Easton Training Center Beginner’s Guide to Brazilian Jiu-Jitsu
Brazilian Jiu Jitsu (BJJ) is the single most effective martial art you can learn for self-defense. BJJ doesn’t rely on size and strength. It’s all about leverage and joint manipulation. A smaller person could easily use BJJ techniques to defeat a much larger and stronger opponent. Since real-world fights often end up on the ground, training in a martial art that focuses exclusively on ground combat is both practical and prudent. If your primary interest is learning to compete in mixed martial arts, you might know that BJJ makes up a significant part of mixed martial arts (MMA) fighting. In MMA it’s absolutely necessary to develop a great ground game. From the basics of ground-and-pound to executing a successful submission, Jiu-Jitsu will provide you with the skills you need to dominate in a match. Brazilian Jiu-Jitsu will also get you in shape! It is a physically demanding sport that requires both flexibility and endurance. You will exert a great deal of energy on the mat, and that exertion will get you into peak physical condition. Best of all, with BJJ, exercise is fun, never a chore. The Easton Training Center Beginner’s Guide to Brazilian Jiu-Jitsu will cover the basic things you need to know if you’re just starting out. Let’s take a closer look at how to care for your gi, tie your belt, the kids’ belt system, and the health benefits!
Part 1: How to Care for Your BJJ Gi
So you got your first gi for Brazilian Jiu Jitsu. Now what? Here are some pro tips on how to keep your gi looking fresh, feeling crisp, and smelling nice without destroying the material, fading the color, or shrinking it beyond use.
Wash your gi immediately after practice. Bacteria builds up quickly, so make sure you
Wash your gi as soon as you get home. You don’t want to get your training partners or yourself sick. Staph is a real thing, and it’s not a fun experience for anyone. Be a good training partner and have a clean, nice smelling gi to train with because no one wants an affront to their senses or their health!
Try to have a backup gi. Having an extra gi around makes sure that you always have a clean gi to put on for your next class. This tactic also helps you not wear your gi out too soon. If you are training more than 2 or 3 days a week, having a spare gi around makes sure that you are always prepared for class.
Don’t use hot water. Warm or cool water is preferable with gis. Hot water will shrink your gi! All gis will shrink a minor amount after their first wash, but hot water will shrink them more than you would like and also damage the fibers. If you are going to compete, make sure that you keep IBJJF gi standards into account in regards to the fit of your gi. You don’t want your pants or jacket to be too short.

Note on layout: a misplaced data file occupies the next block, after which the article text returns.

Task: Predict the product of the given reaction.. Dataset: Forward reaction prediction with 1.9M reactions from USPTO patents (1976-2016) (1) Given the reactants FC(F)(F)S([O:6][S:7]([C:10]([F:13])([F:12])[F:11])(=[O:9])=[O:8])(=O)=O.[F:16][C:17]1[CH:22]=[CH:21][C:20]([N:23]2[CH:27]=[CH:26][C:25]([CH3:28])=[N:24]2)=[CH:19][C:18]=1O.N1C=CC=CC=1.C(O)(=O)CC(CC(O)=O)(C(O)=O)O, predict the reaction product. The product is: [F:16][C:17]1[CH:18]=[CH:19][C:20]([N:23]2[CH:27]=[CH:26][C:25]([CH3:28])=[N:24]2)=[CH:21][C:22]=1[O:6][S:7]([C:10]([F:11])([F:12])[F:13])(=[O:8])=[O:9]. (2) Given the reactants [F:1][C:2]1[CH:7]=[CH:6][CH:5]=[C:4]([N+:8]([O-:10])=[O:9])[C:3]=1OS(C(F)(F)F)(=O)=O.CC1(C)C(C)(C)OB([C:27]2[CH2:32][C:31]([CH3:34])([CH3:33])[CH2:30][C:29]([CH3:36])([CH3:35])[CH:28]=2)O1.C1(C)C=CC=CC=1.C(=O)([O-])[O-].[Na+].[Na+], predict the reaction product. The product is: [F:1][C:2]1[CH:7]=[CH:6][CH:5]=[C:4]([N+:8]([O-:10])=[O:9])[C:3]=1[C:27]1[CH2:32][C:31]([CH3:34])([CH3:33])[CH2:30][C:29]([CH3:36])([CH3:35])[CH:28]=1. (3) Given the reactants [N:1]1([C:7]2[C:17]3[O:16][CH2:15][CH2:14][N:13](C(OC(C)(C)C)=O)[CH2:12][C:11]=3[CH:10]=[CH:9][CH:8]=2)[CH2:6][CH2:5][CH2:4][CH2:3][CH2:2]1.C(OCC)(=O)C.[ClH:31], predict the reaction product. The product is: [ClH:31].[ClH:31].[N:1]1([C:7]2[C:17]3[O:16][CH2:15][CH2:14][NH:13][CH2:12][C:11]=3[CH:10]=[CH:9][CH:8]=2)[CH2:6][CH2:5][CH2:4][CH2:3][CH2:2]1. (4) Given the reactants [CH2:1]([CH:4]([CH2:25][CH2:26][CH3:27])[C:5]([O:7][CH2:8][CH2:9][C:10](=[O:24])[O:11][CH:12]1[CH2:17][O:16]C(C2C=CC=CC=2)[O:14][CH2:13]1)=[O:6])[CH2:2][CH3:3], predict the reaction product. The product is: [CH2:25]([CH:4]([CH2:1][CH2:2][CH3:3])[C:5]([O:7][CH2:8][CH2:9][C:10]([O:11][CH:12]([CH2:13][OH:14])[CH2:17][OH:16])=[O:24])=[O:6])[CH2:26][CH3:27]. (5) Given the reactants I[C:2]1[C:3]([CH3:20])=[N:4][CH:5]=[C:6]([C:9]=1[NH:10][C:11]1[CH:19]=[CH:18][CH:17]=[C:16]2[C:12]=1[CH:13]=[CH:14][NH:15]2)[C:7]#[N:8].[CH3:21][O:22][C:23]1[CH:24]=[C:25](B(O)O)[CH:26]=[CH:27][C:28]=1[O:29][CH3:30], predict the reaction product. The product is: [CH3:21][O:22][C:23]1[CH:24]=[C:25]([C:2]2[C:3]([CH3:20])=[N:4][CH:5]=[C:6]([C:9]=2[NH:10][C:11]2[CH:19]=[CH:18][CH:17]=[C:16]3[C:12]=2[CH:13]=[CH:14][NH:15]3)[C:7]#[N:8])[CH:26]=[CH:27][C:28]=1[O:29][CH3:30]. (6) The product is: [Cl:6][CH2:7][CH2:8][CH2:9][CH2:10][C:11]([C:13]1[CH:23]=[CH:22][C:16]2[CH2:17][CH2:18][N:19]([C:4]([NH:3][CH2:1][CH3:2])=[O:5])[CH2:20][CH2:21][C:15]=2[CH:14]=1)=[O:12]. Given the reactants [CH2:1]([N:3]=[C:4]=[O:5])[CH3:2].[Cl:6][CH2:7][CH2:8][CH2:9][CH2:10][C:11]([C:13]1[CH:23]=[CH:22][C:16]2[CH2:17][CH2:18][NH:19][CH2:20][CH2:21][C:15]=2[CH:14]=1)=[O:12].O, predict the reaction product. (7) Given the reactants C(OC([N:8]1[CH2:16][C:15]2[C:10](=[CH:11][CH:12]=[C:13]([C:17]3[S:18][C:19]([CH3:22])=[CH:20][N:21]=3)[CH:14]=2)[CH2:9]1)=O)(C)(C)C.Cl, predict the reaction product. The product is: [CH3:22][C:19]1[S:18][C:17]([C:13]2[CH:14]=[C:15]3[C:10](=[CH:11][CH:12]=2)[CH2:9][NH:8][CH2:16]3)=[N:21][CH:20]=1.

Wash on a “gentle” setting. Gis get washed a lot. Make sure that they last as long as possible by washing them on gentle settings.
Do not use fabric softener or bleach. Fabric softener and bleach will break down the fibers of your gi, making it thinner and weaker. This will be to your disadvantage when competing or training. You don’t want a flimsy gi that has the potential to rip mid roll.
Use good detergent. Cheap detergents wont get out the smell and bacteria in a dirty gi as well as good detergent. Cheap detergent will also damage the fabric of your gi, making it thinner and weaker.
Wash your belt. “But, won’t my skills wash away?” Your skills aren’t reliant on the dirtiness of your belt. Be a good training partner and keep the staph away from the mats. Wash your belt.
Pro Tip: Tie the string of your gi pants before washing so that the string doesn’t slip out of your pants. If you forget to do this and it does, tying one end to a pen or hanger and threading it through is the best way to fix this issue.
Turn your gi inside-out when washing. This will preserve the color of your gi and keep your patches looking fresh. If you are washing your gi with other clothes, throw it in with similar colors. It’s best to wash it alone or with other gis of the same color. But if you have to wash it with other clothes, make sure that your white gis don’t turn pink and wash them with only white clothing.
Remove your gi from the wash immediately. This is so that your gi doesn’t develop a terrible smell from sitting soaking wet in your washer for hours on end.
Don’t machine dry your gi (unless you want to shrink it). Hang dry your gi so that it doesn’t shrink. Tumble drying a gi will absolutely shrink it, and also damage the fibers over time. Fans or radiators are great ways to safely make your gi dry faster. Make sure your gi is at least 3 feet away from the radiator if you are using this method. Avoid direct sunlight when hang drying your gi (again, this will damage the fibers). Hang drying your gi inside is best.